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School-based online combined intervention reduces anxiety, alcohol use in adolescents

Roshini Claire Anthony
04 Feb 2020

A school-based combined online intervention focusing on prevention of substance use, depression, and anxiety reduced alcohol consumption and anxiety symptoms in adolescents, a study from Australia showed.

“These findings provide the first evidence of the effectiveness of an online universal school-based preventive intervention targeting substance use, depression, and anxiety in adolescence,” said the authors led by Professor Maree Teesson from the University of Sydney, New South Wales, Australia.

The results were based on an analysis of 6,386 year 8 or 9 students (mean age 13.5 years, 54.8 percent female) from 71 secondary schools in Australia. The schools were randomized to receive one of four online interventions: Climate Schools–Substance Use (substance use-focus only, delivered through twelve 40-minute lessons); Climate Schools–Mental Health (depression and anxiety-focus only, delivered via six 40-minute lessons); Climate Schools–Combined (prevention of substance use, depression, and anxiety); or an active control (regular health education classes including mandatory lessons on mental health, alcohol, and drugs) for 2 years. The lessons were delivered during health education classes, with students in the schools randomized to the Combined intervention receiving the substance use course for 1 year and the mental health course the next year. Questionnaires were used to assess outcomes of the different interventions.

The Combined intervention led to greater knowledge of alcohol and cannabis compared with the control group at 12, 24, and 30 months (standardized mean difference [SMD], 0.57, 0.40, and 0.26, respectively; p<0.0001 for all [alcohol] and SMD, 0.59; p<0.0001, SMD, 0.33; p<0.0001, and SMD, 0.17; p=0.0021, respectively [cannabis]). [Lancet Digital Health 2020;doi:10.1016/S2589-7500(19)30213-4]

The Combined intervention was also associated with greater knowledge of mental health at 24 months vs the control group (SMD, 0.17; p=0.0003).

The Combined intervention was associated with a smaller increase in likelihood of drinking at 12, 24, and 30 months vs the control group (odds ratio [OR], 0.52; p=0.042, OR, 0.36; p=0.0031, and OR, 0.25; p=0.00013, respectively) or heavy episodic drinking (5 standard drinks on a single occasion; OR, 0.26; p=0.036, OR, 0.18; p=0.012, and OR, 0.15; p=0.0062, respectively).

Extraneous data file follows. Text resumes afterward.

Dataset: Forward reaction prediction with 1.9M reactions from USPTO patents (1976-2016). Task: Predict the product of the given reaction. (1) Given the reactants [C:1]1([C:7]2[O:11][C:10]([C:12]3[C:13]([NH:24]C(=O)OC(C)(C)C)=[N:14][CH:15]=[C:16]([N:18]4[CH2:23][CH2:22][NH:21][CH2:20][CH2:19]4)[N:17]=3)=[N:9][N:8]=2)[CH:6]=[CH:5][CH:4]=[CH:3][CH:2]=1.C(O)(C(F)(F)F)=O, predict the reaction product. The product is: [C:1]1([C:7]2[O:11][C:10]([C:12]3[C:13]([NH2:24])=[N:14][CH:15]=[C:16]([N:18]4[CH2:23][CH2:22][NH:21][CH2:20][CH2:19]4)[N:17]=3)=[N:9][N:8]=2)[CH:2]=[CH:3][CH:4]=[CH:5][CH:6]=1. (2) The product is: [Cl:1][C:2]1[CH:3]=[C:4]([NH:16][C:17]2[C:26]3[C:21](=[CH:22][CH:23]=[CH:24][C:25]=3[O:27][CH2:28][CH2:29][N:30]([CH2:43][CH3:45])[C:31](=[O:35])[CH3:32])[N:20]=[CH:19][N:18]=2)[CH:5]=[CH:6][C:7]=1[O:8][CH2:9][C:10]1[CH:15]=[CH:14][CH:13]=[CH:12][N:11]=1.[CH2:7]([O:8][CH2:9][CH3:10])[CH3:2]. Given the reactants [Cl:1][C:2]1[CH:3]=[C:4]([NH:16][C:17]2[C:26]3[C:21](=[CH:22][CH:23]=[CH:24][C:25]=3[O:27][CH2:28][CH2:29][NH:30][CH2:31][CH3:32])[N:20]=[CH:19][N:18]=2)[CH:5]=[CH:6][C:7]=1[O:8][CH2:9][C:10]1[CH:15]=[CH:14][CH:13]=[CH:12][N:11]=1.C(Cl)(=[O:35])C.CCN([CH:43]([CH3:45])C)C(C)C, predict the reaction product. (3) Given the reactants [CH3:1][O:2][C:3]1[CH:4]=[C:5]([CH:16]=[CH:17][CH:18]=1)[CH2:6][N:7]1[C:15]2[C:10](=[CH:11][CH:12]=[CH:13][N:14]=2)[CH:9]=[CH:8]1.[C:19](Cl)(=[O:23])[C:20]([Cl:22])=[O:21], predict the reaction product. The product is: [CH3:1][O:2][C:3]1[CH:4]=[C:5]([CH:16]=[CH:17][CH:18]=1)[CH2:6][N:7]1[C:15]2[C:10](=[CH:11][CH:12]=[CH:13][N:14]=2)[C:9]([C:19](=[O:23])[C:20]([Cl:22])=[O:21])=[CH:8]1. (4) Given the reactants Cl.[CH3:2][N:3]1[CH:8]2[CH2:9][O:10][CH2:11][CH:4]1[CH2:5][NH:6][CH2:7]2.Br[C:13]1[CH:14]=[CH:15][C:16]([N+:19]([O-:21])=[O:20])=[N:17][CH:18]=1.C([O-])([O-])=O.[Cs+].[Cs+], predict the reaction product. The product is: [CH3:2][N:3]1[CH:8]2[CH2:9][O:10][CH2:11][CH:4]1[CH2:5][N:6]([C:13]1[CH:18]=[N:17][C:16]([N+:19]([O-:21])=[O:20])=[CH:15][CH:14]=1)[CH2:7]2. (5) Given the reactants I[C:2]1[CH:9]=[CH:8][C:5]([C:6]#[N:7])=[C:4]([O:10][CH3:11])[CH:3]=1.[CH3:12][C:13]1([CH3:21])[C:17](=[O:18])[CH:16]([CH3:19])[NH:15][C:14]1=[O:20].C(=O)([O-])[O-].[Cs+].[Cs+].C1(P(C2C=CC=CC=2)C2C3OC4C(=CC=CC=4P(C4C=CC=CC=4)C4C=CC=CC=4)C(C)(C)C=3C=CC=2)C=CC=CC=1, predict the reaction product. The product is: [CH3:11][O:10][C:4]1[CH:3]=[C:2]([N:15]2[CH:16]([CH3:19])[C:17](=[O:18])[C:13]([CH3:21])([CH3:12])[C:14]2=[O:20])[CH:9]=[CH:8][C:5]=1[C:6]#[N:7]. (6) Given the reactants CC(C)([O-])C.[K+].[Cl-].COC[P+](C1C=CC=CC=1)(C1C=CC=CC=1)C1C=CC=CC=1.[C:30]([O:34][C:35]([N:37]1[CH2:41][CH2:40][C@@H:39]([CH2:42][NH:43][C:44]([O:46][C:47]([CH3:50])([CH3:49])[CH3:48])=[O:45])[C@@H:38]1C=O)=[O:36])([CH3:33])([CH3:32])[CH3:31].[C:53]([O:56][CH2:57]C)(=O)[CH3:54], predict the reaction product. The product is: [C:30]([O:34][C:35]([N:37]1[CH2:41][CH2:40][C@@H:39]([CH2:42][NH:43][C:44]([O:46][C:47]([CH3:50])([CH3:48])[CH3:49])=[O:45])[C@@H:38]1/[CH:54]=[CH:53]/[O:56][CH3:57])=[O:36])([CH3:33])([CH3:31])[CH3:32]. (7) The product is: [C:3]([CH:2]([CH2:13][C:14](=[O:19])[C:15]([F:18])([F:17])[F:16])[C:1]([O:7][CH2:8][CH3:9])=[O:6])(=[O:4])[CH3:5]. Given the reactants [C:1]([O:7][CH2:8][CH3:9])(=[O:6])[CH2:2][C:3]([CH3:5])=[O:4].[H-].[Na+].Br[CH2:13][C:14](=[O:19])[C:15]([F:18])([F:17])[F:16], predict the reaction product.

There was a smaller increase in anxiety symptoms* at 12 and 30 months with the Combined intervention vs control (SMD, -0.11; p=0.010 and SMD, -0.12; p=0.029, respectively), while there was no difference in depression symptoms.

The Combined intervention was also better than the Substance Use intervention at increasing knowledge of cannabis at 12 and 24 months and knowledge of mental health at all three time points, and reducing likelihood of drinking at 24 and 30 months. It was also greater than the Mental Health Intervention at improving mental health knowledge at 12 months, and improving knowledge of alcohol and cannabis and reducing likelihood of drinking at all time points, as well as a reduced likelihood of a probable depression diagnosis** at 12 months and in anxiety symptoms at 12 and 30 months.

The apparent lack of superiority of the Combined vs other interventions pertaining to depression diagnosis points to the importance of long-term follow-up, up to early adulthood, when the onset of the condition often occurs and when there is increased exposure to substance use, said the authors.

“[P]revention programmes traditionally ignore co-occurrence of [alcohol use, anxiety, and depression],” said the authors. “Substance use, depression, and anxiety often share common risk factors. If we wish to address the major public health priority of substance use and mental ill health, continued research into novel and efficient programmes that target these problems together is crucial.”

“The Climate Schools–Combined intervention offers an interactive, scalable, and efficient approach to preventing the substantial burden of disease attributed to substance use and related disorders, and mental ill health,” they added.

 

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